Posts Tagged: advice

Probituary: Marv Klocke

Marv Klocke shares business and desert island sense

Interviewed by Marla Klocke • Originally published in the Winter 2012-13 Inspire(d)

Marv Klocke shares his memories of the decades past through this interview with his daughter-in-law Marla. At age 92, Marv recalls his time in the service, years in the grocery business and owning K&S Super Value in Decorah, and spending time with his friends and family. Whether talking about stocking shelves or stalking big fish on Canadian expeditions with friends – Marv’s zest for life, friends, family – and sauerkraut(!) – is bright.

MarvKlockeWhat’s the best advice anyone ever gave you?

It is not what you earn, but how much you save of what you earn.

What did you want to be when you grew up?

A store manager in the supermarket business. I did not want to be not want to be rich, so when I was old I would not regret not being rich.

What do/did you do?

I was in the grocery business since age 19. I worked for a great gentleman, and then went into the military service. In 1942-1945 I was in Patton’s 3rd Army through Europe. When returning from military service, I went into partnership and eventually owned my own business from 1951-1985 after which time I retired.

If you were stranded on a desert island, what three things would you want with you?

1) A partner with good common sense 2) My wife, Mary 3) A food source

Try to describe yourself in one sentence.

A common man that loves to be surrounded by friends and family.

If you could eat anything every day for the rest of your life, what would it be?

Sauerkraut with country style spare ribs.

Name one thing you could not live without.

My wife Mary, children, grandchildren and great-grandchildren.

Multiple choice: tell us about…

Your first job: Clerking in a store for two elderly maids, which was a great job.

Your favorite memory: My military service days.

Genevieve Marcella Landsom Holty

HoltyProbitInterviewed by granddaughter Janelle (Holty) Halverson • Originally published in the Spring 2014 Inspire(d)

This type of interview captures remarkable things about the subject but there are still things you can’t see or hear that are very much a part of the person’s life and personality. Growing up, Grandma Jenny always had an open door and a lunch for anyone who stopped by. I have treasured memories of sitting at their kitchen table listening to Grandma’s morning voice read scripture before we headed off for our days. The buckets of homemade donuts are uncountable and the list of people who would say the same thing is long. Although she isn’t cooking/baking anymore she still has treats in her room to make sure her company is welcome and well fed.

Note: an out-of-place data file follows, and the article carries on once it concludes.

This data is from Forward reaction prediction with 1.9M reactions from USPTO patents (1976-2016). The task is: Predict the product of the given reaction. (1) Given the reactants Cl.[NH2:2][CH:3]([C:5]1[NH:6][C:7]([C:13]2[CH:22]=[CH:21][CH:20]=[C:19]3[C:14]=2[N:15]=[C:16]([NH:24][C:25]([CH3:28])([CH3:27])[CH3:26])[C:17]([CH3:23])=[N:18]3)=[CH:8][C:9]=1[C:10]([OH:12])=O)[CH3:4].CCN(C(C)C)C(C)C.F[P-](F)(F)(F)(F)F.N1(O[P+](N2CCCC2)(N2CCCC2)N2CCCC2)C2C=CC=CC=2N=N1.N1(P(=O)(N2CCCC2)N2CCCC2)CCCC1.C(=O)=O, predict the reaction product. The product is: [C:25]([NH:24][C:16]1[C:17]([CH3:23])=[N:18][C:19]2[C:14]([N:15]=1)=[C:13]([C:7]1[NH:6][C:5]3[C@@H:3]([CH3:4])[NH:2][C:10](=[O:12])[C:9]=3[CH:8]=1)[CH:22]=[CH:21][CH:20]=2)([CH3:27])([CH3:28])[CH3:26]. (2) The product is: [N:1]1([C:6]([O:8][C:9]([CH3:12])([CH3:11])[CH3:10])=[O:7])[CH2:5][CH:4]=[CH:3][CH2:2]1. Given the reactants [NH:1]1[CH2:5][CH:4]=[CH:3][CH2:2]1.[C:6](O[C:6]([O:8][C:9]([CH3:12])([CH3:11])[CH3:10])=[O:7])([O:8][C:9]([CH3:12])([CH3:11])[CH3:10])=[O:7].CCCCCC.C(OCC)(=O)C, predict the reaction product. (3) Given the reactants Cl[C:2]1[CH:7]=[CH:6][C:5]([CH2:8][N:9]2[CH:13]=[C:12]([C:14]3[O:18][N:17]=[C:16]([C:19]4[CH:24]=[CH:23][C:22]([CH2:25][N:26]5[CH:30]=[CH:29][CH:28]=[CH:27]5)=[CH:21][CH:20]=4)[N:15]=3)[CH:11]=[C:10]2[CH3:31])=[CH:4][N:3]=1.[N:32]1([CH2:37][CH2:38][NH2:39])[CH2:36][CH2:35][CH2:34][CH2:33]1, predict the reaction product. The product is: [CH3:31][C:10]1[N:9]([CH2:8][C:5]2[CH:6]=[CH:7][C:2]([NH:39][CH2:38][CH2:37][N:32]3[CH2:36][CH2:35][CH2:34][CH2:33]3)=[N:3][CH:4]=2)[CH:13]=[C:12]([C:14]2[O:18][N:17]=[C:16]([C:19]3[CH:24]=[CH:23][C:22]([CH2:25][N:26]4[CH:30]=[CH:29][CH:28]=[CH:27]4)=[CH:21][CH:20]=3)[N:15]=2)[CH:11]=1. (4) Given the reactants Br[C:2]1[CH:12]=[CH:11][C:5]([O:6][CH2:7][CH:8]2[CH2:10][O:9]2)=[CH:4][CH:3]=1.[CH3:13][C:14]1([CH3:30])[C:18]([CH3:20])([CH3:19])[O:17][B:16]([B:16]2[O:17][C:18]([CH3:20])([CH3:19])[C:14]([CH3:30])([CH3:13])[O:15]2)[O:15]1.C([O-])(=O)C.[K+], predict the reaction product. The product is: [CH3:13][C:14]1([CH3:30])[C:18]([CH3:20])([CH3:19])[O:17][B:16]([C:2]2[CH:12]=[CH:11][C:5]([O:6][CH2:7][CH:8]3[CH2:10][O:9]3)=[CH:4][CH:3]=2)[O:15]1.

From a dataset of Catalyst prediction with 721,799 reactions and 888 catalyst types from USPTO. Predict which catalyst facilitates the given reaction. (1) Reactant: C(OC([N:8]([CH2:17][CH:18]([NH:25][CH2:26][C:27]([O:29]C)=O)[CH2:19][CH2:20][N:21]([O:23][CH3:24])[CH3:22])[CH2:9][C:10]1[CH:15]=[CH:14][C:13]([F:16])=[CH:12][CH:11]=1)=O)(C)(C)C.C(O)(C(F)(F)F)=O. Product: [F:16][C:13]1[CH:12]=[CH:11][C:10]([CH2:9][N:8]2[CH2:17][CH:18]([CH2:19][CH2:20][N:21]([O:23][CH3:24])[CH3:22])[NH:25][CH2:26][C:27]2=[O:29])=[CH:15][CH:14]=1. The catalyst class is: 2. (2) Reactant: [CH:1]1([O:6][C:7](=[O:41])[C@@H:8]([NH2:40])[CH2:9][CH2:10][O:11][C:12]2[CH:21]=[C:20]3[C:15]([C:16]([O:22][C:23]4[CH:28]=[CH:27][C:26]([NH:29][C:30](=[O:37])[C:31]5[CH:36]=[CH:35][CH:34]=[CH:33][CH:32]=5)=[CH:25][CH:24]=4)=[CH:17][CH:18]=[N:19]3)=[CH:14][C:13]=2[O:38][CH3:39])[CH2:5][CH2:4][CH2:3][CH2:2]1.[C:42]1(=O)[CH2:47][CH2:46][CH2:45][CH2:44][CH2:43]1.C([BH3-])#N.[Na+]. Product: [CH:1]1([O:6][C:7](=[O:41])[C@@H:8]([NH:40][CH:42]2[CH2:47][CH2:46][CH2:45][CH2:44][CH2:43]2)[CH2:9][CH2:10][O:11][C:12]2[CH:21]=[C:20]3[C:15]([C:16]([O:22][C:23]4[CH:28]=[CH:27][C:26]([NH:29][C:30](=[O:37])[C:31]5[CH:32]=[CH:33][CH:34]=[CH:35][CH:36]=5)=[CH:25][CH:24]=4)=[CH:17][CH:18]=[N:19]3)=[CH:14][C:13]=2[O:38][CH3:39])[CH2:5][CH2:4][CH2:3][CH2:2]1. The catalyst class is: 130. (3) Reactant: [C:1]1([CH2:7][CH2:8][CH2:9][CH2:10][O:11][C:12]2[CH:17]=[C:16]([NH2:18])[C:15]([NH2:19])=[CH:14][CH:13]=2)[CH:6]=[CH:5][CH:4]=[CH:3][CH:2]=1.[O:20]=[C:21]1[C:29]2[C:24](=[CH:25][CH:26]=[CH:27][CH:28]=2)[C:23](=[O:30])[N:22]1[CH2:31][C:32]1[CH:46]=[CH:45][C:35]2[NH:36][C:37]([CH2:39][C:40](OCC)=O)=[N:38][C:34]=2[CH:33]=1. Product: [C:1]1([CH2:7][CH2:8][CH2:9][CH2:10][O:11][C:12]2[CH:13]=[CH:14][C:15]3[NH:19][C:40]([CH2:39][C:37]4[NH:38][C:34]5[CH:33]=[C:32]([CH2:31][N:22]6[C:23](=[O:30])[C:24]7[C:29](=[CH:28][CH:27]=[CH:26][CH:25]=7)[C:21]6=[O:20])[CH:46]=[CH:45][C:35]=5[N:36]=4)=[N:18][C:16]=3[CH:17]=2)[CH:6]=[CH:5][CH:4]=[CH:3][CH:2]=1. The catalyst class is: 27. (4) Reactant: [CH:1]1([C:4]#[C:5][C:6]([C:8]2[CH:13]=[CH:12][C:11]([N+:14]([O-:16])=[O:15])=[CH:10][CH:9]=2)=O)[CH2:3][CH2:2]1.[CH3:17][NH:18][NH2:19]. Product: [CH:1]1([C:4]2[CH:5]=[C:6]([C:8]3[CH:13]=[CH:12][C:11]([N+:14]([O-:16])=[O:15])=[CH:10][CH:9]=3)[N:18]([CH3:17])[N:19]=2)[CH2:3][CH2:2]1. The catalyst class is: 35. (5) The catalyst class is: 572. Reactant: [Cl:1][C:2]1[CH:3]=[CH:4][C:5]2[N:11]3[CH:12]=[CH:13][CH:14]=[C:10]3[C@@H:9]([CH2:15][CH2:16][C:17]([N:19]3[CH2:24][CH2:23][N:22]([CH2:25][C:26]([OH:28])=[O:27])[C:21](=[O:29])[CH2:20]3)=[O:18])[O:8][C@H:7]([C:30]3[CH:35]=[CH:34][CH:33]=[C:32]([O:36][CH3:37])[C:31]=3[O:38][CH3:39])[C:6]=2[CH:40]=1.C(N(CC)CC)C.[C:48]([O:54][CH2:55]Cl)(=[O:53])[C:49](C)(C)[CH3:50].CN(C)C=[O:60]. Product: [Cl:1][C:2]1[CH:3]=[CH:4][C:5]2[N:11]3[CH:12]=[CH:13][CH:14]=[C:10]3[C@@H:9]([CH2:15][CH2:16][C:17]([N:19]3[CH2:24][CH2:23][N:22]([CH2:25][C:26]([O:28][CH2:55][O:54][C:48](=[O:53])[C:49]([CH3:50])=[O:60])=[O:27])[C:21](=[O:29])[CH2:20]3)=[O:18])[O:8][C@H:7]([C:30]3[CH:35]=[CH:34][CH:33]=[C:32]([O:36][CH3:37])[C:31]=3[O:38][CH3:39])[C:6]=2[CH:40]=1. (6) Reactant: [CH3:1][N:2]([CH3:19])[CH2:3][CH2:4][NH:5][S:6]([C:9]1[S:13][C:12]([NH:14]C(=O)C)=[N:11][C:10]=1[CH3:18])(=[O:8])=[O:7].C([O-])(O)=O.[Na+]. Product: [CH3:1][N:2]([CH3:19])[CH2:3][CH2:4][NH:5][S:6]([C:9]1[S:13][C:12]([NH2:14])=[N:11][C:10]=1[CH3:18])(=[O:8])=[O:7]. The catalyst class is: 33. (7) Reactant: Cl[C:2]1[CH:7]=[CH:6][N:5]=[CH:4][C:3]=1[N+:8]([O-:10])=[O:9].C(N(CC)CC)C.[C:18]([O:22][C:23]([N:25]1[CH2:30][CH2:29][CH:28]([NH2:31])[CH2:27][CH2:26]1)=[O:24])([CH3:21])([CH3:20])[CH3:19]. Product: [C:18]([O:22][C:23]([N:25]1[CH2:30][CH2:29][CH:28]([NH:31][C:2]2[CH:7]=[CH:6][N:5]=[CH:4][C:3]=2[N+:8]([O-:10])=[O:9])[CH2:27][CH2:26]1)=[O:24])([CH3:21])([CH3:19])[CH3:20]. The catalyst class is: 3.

What is the best advice anyone ever gave you?

It was something my dad said once, when my sister was so sick. He said “We all have to help”. It always stuck with me. We all have to help when someone has trouble like that.

What is the worst advice anyone gave you?

I can’t think of any dirty tricks like that.

What did you want to be when you grew up?

I wanted to be a missionary way back when. But that didn’t turn out. I got married. I became a farm housewife. That is a lot work, from morning ‘til night.

If you were stranded on a desert island what three things would you want with you?

Some shelter, some food and some family member I guess.

Describe yourself in once sentence?

Probably stubborn I guess. They would call me a stubborn Norwegian.

If you could eat only one thing for the rest of your life what would it be?

Oh boy, probably something we would have for Christmas like meatballs or lutefisk. (Interviewer interjects: LUTEFISK?) Oh, not lutefisk every day. That would NOT be good.

Tell us about your wedding day.

It was the rainiest day of the year I believe. It was in a little country church in Riceford, Minnesota. No lights or anything so we had to use candles in the windows and everybody was worried we were going to burn the church down. But it turned out I guess. We went to Grandpa and Grandma Holty’s for the reception because they didn’t have lights at the church. We celebrated there with a nice supper. I can’t remember what we had but knowing Grandma Holty she made it really good.

Tell us about your first job.

I worked in a bakery for quite a few months (in the Twin Cities). I also helped out where I stayed. I helped her out when she worked at the Norwegian Newspaper up there.

What is your favorite memory?